Once I was enrolled in the study, my treatment resumed a cadence of monthly visits to my doctor’s office for bloodwork, vitals, and getting the next cycle of pills from the hospital pharmacy; study drugs cannot be picked up at any pharmacy. I continue to take Ibrance, and I get an injection of Xgeva every quarter, as well as a CT scan and a bone scan.
My only other responsibilities are to keep the pills refrigerated, record the time I take the medication, and return the empty bottles and completed diary to my research coordinator. Requirements will vary for different clinical trials.
The good news is that I feel great, the small tumor on my right lung has disappeared, and my lower spine is stable. I’ve only had nominal side effects, which have diminished or disappeared over time. I have been living with stage IV breast cancer for 5 years now—I have beaten the odds, and my prognosis is good. My doctor tells me to keep contributing to my retirement plan.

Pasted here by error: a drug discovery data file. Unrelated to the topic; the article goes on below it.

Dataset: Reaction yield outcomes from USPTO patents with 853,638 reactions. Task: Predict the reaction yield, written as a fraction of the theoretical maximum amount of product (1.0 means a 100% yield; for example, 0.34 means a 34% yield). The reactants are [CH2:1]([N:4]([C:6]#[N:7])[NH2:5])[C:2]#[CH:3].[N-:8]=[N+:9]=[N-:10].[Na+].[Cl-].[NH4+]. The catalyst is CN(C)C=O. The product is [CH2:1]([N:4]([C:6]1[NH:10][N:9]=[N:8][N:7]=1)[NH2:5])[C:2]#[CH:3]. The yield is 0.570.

Is a Clinical Trial Right for You?
The more we patients with cancer step forward to help scientists, the more they can help us. A 2019 study published in the Journal of the National Cancer Institute analyzed 13 studies involving 8,883 patients with cancer, showing that only 8.1% of the patients were enrolled in a clinical trial.1
One reason for the low participation is access: you may have to travel a long distance to participate, which can mean time off from work, money for transportation and lodging, or childcare. Another barrier is eligibility, because all clinical trials have exclusion requirements; if you don’t have specific characteristics, you will not be included in the study.